Issues and concerns of discrimination and harassment are addressed through procedures described in the nondiscrimination/anti-harassment policy (.pdf). This policy applies to all members of the University community, including faculty, staff, students and visitors to our campus, and provides resources to address and resolve issues and concerns of harassment and discrimination.
Our policy on sex discrimination and sexual misconduct provides information about types of prohibited conduct, how to access resources and/or make a complaint, and investigative and disciplinary procedures. Additional information and contacts are available on the Sexual Misconduct and Title IX website.
What are your options?
- Tell the individual to stop. (The University recognizes that this might not always be appropriate or advisable.)
- Talk with a confidential counselor regarding your options without having to lodge a complaint. Confidential counselors (e.g., SHARE, the University Health Services Counseling and Psychological Services, the Ombuds Office, the Carebridge Employee Assistance Program, or chaplains in the Office of Religious Life) are not authorized to investigate your concerns or take action on behalf of the University. If after speaking with a confidential counselor you wish to lodge a complaint, the confidential counselor will put you in touch with an appropriate University administrator.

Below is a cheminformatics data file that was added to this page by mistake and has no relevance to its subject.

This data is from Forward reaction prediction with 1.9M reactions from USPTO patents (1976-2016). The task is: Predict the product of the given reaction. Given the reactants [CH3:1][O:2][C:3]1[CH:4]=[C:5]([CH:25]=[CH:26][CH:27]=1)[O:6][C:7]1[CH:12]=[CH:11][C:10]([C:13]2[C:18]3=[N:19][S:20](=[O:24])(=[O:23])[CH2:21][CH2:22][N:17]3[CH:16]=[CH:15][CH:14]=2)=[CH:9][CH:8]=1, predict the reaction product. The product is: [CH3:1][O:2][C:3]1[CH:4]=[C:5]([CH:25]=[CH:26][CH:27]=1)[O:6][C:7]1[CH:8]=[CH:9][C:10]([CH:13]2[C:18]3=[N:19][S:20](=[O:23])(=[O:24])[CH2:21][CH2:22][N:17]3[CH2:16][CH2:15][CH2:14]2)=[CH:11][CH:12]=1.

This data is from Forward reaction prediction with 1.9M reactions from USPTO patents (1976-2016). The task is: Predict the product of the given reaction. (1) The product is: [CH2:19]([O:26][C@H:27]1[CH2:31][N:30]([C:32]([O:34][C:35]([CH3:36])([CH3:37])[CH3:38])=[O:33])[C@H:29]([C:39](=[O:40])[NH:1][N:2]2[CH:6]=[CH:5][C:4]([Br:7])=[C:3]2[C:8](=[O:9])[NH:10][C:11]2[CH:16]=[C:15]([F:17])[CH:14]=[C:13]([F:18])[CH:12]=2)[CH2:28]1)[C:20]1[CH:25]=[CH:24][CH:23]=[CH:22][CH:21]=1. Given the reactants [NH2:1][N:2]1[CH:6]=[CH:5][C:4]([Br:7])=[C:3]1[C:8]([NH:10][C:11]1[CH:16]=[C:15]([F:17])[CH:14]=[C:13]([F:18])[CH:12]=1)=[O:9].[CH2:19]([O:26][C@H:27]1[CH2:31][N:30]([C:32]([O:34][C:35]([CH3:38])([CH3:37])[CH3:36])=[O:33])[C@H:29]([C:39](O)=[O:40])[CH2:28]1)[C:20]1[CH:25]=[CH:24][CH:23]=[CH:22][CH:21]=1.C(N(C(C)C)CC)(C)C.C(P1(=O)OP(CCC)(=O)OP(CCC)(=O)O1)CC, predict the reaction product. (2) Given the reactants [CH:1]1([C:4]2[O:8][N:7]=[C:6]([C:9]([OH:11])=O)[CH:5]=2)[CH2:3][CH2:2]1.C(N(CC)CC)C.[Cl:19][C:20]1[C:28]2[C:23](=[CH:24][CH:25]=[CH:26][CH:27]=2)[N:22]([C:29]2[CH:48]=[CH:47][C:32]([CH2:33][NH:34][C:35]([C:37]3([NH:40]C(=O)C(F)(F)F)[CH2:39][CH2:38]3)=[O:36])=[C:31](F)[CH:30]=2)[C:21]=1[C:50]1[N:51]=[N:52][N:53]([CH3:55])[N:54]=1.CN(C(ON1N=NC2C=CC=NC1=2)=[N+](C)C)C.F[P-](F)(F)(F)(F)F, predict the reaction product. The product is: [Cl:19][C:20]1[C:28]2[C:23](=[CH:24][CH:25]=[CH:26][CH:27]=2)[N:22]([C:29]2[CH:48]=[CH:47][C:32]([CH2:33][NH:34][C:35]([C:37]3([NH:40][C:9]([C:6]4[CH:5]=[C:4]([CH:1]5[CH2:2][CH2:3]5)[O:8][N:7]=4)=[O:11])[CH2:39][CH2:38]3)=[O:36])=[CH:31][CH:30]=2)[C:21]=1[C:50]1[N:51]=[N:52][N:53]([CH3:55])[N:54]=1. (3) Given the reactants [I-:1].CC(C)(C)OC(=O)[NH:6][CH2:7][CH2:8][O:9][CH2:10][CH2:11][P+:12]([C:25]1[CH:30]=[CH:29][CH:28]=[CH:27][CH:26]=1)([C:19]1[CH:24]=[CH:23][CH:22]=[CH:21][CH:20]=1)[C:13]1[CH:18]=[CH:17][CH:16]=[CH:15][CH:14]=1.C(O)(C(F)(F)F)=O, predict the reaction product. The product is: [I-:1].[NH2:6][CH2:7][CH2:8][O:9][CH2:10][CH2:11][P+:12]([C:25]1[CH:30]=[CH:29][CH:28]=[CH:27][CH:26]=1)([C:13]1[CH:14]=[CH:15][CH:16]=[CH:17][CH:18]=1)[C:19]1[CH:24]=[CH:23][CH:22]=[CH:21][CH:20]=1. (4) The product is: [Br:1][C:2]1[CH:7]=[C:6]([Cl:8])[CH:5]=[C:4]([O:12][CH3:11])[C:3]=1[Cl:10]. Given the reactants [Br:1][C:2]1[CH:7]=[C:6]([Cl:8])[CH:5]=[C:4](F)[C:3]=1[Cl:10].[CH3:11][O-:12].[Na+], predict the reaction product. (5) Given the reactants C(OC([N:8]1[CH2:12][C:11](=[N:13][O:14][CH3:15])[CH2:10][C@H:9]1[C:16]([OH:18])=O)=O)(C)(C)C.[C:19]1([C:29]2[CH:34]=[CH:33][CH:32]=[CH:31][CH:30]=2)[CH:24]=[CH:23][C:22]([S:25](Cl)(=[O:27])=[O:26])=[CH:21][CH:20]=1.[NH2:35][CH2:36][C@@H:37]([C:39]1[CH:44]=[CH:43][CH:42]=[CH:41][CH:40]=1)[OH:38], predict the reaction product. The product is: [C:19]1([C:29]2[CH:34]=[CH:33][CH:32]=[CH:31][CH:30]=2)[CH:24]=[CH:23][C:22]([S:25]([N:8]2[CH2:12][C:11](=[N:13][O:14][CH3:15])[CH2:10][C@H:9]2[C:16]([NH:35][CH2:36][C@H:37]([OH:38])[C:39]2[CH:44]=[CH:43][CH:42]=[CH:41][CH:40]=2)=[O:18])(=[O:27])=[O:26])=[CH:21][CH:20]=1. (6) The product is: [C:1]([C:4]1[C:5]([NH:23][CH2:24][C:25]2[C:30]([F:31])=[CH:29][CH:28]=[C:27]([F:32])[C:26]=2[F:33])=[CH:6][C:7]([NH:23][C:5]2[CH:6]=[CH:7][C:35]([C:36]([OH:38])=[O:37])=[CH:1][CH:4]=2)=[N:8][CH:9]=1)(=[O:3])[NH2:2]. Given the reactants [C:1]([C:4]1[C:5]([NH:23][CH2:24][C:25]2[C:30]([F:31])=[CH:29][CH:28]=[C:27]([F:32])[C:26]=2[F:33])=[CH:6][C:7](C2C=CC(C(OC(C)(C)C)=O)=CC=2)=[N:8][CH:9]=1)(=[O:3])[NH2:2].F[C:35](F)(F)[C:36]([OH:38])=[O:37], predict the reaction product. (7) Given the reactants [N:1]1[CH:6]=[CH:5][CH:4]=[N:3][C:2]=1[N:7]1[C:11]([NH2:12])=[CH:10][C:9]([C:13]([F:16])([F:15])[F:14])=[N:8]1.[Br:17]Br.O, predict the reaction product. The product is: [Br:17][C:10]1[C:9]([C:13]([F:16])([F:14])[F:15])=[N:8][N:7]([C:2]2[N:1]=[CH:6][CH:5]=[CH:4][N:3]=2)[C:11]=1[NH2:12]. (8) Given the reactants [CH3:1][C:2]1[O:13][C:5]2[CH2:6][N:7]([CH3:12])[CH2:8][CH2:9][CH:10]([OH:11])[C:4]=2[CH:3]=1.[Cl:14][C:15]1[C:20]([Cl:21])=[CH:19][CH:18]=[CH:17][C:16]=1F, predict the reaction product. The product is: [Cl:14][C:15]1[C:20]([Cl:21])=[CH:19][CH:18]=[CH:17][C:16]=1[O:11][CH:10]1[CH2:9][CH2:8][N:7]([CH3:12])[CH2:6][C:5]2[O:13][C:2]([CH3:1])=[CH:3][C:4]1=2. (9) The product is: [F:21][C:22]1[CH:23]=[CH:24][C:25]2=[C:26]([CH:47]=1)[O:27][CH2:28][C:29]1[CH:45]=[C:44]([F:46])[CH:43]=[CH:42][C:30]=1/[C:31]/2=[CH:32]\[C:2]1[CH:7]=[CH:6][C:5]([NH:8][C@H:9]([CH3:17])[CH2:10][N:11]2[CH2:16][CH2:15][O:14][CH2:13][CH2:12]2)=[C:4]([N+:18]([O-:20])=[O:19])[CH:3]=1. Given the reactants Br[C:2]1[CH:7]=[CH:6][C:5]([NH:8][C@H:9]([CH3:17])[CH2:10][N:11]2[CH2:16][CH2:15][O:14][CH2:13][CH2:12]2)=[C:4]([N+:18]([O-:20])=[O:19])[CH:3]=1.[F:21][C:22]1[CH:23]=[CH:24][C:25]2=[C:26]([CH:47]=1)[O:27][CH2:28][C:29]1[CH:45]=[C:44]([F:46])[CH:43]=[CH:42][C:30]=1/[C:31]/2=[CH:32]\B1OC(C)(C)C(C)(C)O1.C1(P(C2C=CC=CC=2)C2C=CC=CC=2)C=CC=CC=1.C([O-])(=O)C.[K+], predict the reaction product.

- Tell someone: your manager; a higher manager in your reporting line; a department chair; a department head; an appointed mentor; a director of student life; an assistant or associate dean; the directors of the LGBT, women’s, international or Fields centers; or personnel in Human Resources or the Office of the Dean of the Faculty.
- Submit a written complaint if the matter cannot be resolved through one of the above approaches or if you choose not to pursue one of the above methods. You may elect to submit your complaint by utilizing the University's complaint form.
- File an external complaint of discrimination or harassment with a federal or state agency authorized to investigate such claims. Examples of these agencies include: the United States Equal Employment Opportunity Commission; the United States Department of Education Office for Civil Rights; and the New Jersey Division on Civil Rights.